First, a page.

benefit E2
Category: publications

benefit E2

Kuhn, Christoph; Wurzbacher, Steffen; Drebes, Christoph

Wurzbacher, Steffen; Drebes, Christoph; Kuhn, Christoph - Parts 1, 2, 3, 4, 5, 7
Müller, Nikolas D.; Pfnür, Andreas - Parts 1, 6, 7

Research report


Link to the research report

The rapidly growing expansion of building-related solar energy use offers the opportunity to become a supporting pillar of a renewable energy supply. At the same time, different reservations regarding the use of applied and technical solar systems ave been expressed by various experts in the building sector. For a further successful expansion of building-related solar energy, adaptive and high-quality system solutions are needed that are economical for the actors involved.

The present research project built on the qualitative interview research of the previous project "benefit E" (AZ: SWD- and the obstacles to the integration of building-related solar systems identified there, and developed strategies and concepts for future solar-adaptive building envelopes. The term "solar-adaptive" refers to principles that enable passive and active solar energy use within an architectural design.

They have the ability to react to specific energy, constructional or design concerns through different configurations. An important aspect here is the consideration of thermodynamic effects of volatile solar yields. Phase shifting and load control are important basic properties of solar-adaptive behaviour. In particular, solar heat and waste heat from solar electricity production can be utilised energetically in different ways. At the same time, solar-adaptive building envelopes must also meet the same economic requirements that are placed on "standard systems" without solar functionality.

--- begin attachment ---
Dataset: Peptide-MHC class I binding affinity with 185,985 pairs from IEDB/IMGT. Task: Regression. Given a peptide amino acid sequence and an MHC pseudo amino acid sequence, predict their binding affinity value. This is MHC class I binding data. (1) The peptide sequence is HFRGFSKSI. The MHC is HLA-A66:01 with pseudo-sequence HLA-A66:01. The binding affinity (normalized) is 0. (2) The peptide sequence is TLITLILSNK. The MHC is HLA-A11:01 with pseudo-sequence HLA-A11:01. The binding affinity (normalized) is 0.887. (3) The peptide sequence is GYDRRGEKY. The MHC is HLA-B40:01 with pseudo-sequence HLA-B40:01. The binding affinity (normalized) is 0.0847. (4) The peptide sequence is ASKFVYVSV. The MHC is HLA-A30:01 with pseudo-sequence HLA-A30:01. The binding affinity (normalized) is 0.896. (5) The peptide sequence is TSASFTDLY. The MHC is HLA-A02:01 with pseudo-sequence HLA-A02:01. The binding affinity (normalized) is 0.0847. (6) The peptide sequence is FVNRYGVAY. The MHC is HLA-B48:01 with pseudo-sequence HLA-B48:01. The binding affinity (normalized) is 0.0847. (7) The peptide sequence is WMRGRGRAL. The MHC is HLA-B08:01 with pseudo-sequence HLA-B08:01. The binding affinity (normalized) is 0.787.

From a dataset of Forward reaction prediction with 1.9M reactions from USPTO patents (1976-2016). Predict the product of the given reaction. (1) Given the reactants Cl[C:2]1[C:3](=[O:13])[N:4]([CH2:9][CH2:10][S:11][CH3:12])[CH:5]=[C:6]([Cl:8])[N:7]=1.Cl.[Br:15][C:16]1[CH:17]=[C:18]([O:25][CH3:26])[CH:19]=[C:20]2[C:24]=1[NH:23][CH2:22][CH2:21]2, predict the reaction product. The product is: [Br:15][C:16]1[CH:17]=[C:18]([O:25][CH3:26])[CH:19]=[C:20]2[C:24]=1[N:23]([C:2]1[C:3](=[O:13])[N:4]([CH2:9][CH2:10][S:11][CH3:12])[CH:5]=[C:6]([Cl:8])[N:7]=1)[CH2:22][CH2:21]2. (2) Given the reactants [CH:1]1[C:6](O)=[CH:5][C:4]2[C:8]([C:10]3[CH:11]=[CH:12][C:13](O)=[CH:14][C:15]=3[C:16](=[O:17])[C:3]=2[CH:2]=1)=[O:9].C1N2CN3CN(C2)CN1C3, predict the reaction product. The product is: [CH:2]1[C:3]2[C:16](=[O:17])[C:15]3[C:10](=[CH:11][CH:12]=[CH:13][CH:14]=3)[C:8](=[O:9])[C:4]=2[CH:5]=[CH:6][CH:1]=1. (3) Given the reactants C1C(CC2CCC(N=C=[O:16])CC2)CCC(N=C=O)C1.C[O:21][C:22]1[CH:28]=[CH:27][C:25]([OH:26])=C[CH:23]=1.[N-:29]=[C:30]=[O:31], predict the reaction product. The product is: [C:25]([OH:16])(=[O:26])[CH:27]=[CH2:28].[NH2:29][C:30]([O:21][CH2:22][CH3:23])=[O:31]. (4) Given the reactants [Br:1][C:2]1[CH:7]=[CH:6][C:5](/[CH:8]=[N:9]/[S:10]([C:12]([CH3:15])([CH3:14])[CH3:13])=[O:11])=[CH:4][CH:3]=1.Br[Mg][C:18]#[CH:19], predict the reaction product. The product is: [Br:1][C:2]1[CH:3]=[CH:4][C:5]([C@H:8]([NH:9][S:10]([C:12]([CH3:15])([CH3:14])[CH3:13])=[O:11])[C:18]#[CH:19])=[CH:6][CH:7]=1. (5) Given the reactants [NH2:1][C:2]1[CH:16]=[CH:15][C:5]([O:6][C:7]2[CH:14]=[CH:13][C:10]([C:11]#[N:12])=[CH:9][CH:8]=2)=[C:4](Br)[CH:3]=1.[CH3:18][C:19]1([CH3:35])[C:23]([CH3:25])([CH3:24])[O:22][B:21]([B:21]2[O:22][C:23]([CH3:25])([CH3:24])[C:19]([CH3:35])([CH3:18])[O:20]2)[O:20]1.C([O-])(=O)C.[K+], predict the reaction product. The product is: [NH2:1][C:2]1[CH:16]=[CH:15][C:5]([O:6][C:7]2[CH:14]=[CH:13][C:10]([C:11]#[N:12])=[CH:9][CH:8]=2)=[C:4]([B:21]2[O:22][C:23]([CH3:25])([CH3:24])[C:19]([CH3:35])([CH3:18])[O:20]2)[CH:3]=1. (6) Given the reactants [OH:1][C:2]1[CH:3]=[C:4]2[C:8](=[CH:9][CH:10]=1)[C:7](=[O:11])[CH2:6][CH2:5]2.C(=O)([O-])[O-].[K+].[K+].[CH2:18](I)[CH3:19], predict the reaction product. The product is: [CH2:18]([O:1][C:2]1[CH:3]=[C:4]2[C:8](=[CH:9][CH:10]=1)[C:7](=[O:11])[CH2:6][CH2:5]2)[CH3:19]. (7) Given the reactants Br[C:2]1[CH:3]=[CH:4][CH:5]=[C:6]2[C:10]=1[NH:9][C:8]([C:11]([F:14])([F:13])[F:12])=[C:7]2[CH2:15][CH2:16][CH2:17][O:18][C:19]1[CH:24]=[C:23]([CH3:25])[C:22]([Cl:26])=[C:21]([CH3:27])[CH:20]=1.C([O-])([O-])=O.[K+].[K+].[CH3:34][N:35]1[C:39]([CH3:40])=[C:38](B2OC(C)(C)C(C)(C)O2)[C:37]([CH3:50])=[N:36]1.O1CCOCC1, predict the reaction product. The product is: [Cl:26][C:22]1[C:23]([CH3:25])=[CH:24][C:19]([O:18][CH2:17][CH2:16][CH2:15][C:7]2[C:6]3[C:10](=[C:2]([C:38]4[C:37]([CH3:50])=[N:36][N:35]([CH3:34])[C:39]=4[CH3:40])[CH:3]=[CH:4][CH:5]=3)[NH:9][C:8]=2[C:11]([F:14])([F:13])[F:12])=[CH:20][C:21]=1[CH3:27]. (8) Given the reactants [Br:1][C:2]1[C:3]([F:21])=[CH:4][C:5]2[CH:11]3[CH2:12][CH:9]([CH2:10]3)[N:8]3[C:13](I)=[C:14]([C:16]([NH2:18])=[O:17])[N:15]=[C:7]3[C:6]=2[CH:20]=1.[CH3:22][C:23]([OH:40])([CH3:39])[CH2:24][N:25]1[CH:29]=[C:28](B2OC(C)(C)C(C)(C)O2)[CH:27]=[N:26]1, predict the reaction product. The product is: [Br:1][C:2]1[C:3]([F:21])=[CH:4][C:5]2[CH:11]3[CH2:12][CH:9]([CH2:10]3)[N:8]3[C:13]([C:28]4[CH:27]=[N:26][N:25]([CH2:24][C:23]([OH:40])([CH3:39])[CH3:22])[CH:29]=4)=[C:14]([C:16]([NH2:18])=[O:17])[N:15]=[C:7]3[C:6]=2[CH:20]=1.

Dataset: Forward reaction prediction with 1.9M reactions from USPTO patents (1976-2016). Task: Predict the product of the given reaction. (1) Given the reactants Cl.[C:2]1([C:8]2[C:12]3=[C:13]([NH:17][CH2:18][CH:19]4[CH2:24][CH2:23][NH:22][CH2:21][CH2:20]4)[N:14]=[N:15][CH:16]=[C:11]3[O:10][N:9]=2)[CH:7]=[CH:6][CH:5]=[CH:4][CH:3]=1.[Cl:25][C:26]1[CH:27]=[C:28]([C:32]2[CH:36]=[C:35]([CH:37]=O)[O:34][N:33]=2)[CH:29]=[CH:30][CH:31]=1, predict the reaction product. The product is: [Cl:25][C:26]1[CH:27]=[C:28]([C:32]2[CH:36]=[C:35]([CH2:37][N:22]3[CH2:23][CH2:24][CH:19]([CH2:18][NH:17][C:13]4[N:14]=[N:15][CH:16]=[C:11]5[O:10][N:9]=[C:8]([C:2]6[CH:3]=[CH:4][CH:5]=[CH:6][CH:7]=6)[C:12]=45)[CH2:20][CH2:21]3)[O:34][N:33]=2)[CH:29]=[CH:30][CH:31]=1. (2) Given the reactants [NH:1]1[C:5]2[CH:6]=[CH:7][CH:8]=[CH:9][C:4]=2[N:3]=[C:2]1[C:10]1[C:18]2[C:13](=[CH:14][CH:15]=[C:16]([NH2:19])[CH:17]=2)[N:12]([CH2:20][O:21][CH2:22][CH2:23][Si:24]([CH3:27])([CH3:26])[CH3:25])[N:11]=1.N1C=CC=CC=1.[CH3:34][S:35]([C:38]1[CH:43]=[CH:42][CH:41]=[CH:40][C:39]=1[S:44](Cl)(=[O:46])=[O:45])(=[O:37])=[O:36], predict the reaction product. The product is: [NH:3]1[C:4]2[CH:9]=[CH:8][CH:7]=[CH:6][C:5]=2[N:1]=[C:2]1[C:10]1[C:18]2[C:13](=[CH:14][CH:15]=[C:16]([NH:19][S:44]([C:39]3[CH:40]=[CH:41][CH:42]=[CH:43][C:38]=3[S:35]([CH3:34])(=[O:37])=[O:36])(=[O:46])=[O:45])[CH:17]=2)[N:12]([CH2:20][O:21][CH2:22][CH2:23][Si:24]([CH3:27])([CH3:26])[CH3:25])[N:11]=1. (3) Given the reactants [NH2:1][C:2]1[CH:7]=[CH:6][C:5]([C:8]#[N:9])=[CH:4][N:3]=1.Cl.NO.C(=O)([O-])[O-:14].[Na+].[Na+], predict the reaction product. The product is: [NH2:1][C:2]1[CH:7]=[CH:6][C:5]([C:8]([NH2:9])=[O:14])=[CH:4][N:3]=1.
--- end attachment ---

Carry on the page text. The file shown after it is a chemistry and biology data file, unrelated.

The aim of the benefit E2 project was to analyse specific areas of application for solar energy use in different buildings, to design a solar-adaptive principle taking into account the energy, constructional and economic framework conditions, and to present its design bandwidths. Methodically, the four scale levels - building, envelope with constructive component structure as well as construction process and operation - were processed.

For the analysis of application areas and fields of action of solar utilisation, extensive typological investigations were carried out in a first step. Using simulations, specific solar radiation profiles ("solar fingerprint") were generated for the common building types - point-shaped buildings, high-rise buildings, row buildings, courtyard-shaped buildings and halls. The determined energetic and structural parameters were entered into a separate typology catalogue. In parallel with the determination of the radiation potentials of typical buildings, these were quantified in terms of number and proportion of the total building stock. 

In a second step, a solar-adaptive façade principle was designed. This consists of a delicate, pre-hung "façade grid", which can be prefabricated to a large extent and allows maximum design freedom for the architect due to its small size. The "grate" is the supporting structure for an outer and inner layer, which each take on different constructive and design tasks.